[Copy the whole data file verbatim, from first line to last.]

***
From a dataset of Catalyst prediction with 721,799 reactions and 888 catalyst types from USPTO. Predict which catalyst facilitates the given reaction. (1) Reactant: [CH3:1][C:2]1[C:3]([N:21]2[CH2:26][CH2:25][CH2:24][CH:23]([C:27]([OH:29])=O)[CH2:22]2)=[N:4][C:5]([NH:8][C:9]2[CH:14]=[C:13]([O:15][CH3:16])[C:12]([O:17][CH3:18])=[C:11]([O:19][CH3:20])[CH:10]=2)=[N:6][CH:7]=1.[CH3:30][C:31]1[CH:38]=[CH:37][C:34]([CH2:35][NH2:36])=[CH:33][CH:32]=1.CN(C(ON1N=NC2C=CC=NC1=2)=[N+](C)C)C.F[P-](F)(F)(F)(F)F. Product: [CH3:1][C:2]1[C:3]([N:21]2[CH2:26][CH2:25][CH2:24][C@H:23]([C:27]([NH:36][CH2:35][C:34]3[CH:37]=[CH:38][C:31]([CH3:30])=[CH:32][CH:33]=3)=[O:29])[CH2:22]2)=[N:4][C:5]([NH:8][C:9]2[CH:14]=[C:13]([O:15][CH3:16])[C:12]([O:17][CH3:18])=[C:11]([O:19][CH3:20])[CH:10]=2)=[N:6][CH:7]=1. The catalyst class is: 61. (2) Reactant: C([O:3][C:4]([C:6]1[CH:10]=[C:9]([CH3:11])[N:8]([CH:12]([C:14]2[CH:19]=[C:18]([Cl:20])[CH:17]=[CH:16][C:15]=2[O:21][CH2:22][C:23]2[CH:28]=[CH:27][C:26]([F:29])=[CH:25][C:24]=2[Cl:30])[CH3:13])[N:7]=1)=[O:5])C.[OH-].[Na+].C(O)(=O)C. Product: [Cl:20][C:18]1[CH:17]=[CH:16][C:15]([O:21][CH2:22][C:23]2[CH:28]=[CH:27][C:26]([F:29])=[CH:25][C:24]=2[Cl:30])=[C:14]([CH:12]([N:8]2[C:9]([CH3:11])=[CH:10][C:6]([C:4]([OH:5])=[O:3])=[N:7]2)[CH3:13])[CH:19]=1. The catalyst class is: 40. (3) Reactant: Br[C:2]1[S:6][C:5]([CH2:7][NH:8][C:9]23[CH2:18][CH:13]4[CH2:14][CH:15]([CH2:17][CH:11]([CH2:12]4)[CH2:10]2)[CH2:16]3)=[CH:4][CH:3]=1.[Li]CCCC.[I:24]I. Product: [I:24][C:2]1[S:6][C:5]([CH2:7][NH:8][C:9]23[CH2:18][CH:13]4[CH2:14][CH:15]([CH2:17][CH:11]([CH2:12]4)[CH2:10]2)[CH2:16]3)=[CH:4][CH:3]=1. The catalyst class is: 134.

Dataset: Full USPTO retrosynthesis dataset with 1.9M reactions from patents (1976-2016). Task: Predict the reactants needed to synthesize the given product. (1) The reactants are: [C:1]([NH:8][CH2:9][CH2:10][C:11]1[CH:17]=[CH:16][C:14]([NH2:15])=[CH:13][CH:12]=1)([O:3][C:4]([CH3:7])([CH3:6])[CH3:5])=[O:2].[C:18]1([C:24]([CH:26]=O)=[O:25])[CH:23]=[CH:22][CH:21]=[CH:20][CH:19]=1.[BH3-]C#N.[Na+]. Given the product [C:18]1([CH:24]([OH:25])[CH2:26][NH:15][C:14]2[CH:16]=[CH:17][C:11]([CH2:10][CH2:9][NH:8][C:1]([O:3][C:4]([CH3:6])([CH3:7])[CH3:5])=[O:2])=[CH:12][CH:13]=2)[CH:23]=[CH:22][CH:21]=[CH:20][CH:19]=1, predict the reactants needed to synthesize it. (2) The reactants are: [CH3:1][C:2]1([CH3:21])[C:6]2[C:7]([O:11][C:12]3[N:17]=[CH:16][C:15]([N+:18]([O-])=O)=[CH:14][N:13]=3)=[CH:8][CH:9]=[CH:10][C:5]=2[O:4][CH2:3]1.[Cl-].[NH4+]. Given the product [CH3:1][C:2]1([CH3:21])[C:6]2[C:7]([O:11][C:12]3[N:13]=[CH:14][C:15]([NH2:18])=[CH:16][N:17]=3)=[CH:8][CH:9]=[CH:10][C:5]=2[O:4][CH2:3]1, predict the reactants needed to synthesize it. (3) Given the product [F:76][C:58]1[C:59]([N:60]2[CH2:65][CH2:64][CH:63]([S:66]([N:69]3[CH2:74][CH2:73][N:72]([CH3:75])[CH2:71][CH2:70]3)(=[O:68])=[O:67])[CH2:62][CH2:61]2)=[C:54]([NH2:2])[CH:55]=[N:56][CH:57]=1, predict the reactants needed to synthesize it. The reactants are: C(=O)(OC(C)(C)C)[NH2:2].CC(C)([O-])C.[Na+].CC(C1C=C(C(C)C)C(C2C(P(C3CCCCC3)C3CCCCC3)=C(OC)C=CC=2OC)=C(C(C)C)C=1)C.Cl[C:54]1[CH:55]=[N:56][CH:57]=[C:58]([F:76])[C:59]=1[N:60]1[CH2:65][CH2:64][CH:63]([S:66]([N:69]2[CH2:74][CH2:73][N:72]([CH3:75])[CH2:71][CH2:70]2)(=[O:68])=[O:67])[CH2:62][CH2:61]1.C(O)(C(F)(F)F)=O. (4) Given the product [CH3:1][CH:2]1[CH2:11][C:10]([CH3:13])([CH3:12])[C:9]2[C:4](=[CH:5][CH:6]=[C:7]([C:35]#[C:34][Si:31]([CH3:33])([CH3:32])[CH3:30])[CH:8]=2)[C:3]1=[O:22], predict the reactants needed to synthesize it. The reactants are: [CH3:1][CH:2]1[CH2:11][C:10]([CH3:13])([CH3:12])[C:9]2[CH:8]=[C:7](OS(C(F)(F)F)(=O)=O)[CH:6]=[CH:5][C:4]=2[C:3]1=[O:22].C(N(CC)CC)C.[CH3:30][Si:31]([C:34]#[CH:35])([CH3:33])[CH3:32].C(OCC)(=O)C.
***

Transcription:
From a dataset of Catalyst prediction with 721,799 reactions and 888 catalyst types from USPTO. Predict which catalyst facilitates the given reaction. (1) Reactant: [CH3:1][C:2]1[C:3]([N:21]2[CH2:26][CH2:25][CH2:24][CH:23]([C:27]([OH:29])=O)[CH2:22]2)=[N:4][C:5]([NH:8][C:9]2[CH:14]=[C:13]([O:15][CH3:16])[C:12]([O:17][CH3:18])=[C:11]([O:19][CH3:20])[CH:10]=2)=[N:6][CH:7]=1.[CH3:30][C:31]1[CH:38]=[CH:37][C:34]([CH2:35][NH2:36])=[CH:33][CH:32]=1.CN(C(ON1N=NC2C=CC=NC1=2)=[N+](C)C)C.F[P-](F)(F)(F)(F)F. Product: [CH3:1][C:2]1[C:3]([N:21]2[CH2:26][CH2:25][CH2:24][C@H:23]([C:27]([NH:36][CH2:35][C:34]3[CH:37]=[CH:38][C:31]([CH3:30])=[CH:32][CH:33]=3)=[O:29])[CH2:22]2)=[N:4][C:5]([NH:8][C:9]2[CH:14]=[C:13]([O:15][CH3:16])[C:12]([O:17][CH3:18])=[C:11]([O:19][CH3:20])[CH:10]=2)=[N:6][CH:7]=1. The catalyst class is: 61. (2) Reactant: C([O:3][C:4]([C:6]1[CH:10]=[C:9]([CH3:11])[N:8]([CH:12]([C:14]2[CH:19]=[C:18]([Cl:20])[CH:17]=[CH:16][C:15]=2[O:21][CH2:22][C:23]2[CH:28]=[CH:27][C:26]([F:29])=[CH:25][C:24]=2[Cl:30])[CH3:13])[N:7]=1)=[O:5])C.[OH-].[Na+].C(O)(=O)C. Product: [Cl:20][C:18]1[CH:17]=[CH:16][C:15]([O:21][CH2:22][C:23]2[CH:28]=[CH:27][C:26]([F:29])=[CH:25][C:24]=2[Cl:30])=[C:14]([CH:12]([N:8]2[C:9]([CH3:11])=[CH:10][C:6]([C:4]([OH:5])=[O:3])=[N:7]2)[CH3:13])[CH:19]=1. The catalyst class is: 40. (3) Reactant: Br[C:2]1[S:6][C:5]([CH2:7][NH:8][C:9]23[CH2:18][CH:13]4[CH2:14][CH:15]([CH2:17][CH:11]([CH2:12]4)[CH2:10]2)[CH2:16]3)=[CH:4][CH:3]=1.[Li]CCCC.[I:24]I. Product: [I:24][C:2]1[S:6][C:5]([CH2:7][NH:8][C:9]23[CH2:18][CH:13]4[CH2:14][CH:15]([CH2:17][CH:11]([CH2:12]4)[CH2:10]2)[CH2:16]3)=[CH:4][CH:3]=1. The catalyst class is: 134.

Dataset: Full USPTO retrosynthesis dataset with 1.9M reactions from patents (1976-2016). Task: Predict the reactants needed to synthesize the given product. (1) The reactants are: [C:1]([NH:8][CH2:9][CH2:10][C:11]1[CH:17]=[CH:16][C:14]([NH2:15])=[CH:13][CH:12]=1)([O:3][C:4]([CH3:7])([CH3:6])[CH3:5])=[O:2].[C:18]1([C:24]([CH:26]=O)=[O:25])[CH:23]=[CH:22][CH:21]=[CH:20][CH:19]=1.[BH3-]C#N.[Na+]. Given the product [C:18]1([CH:24]([OH:25])[CH2:26][NH:15][C:14]2[CH:16]=[CH:17][C:11]([CH2:10][CH2:9][NH:8][C:1]([O:3][C:4]([CH3:6])([CH3:7])[CH3:5])=[O:2])=[CH:12][CH:13]=2)[CH:23]=[CH:22][CH:21]=[CH:20][CH:19]=1, predict the reactants needed to synthesize it. (2) The reactants are: [CH3:1][C:2]1([CH3:21])[C:6]2[C:7]([O:11][C:12]3[N:17]=[CH:16][C:15]([N+:18]([O-])=O)=[CH:14][N:13]=3)=[CH:8][CH:9]=[CH:10][C:5]=2[O:4][CH2:3]1.[Cl-].[NH4+]. Given the product [CH3:1][C:2]1([CH3:21])[C:6]2[C:7]([O:11][C:12]3[N:13]=[CH:14][C:15]([NH2:18])=[CH:16][N:17]=3)=[CH:8][CH:9]=[CH:10][C:5]=2[O:4][CH2:3]1, predict the reactants needed to synthesize it. (3) Given the product [F:76][C:58]1[C:59]([N:60]2[CH2:65][CH2:64][CH:63]([S:66]([N:69]3[CH2:74][CH2:73][N:72]([CH3:75])[CH2:71][CH2:70]3)(=[O:68])=[O:67])[CH2:62][CH2:61]2)=[C:54]([NH2:2])[CH:55]=[N:56][CH:57]=1, predict the reactants needed to synthesize it. The reactants are: C(=O)(OC(C)(C)C)[NH2:2].CC(C)([O-])C.[Na+].CC(C1C=C(C(C)C)C(C2C(P(C3CCCCC3)C3CCCCC3)=C(OC)C=CC=2OC)=C(C(C)C)C=1)C.Cl[C:54]1[CH:55]=[N:56][CH:57]=[C:58]([F:76])[C:59]=1[N:60]1[CH2:65][CH2:64][CH:63]([S:66]([N:69]2[CH2:74][CH2:73][N:72]([CH3:75])[CH2:71][CH2:70]2)(=[O:68])=[O:67])[CH2:62][CH2:61]1.C(O)(C(F)(F)F)=O. (4) Given the product [CH3:1][CH:2]1[CH2:11][C:10]([CH3:13])([CH3:12])[C:9]2[C:4](=[CH:5][CH:6]=[C:7]([C:35]#[C:34][Si:31]([CH3:33])([CH3:32])[CH3:30])[CH:8]=2)[C:3]1=[O:22], predict the reactants needed to synthesize it. The reactants are: [CH3:1][CH:2]1[CH2:11][C:10]([CH3:13])([CH3:12])[C:9]2[CH:8]=[C:7](OS(C(F)(F)F)(=O)=O)[CH:6]=[CH:5][C:4]=2[C:3]1=[O:22].C(N(CC)CC)C.[CH3:30][Si:31]([C:34]#[CH:35])([CH3:33])[CH3:32].C(OCC)(=O)C.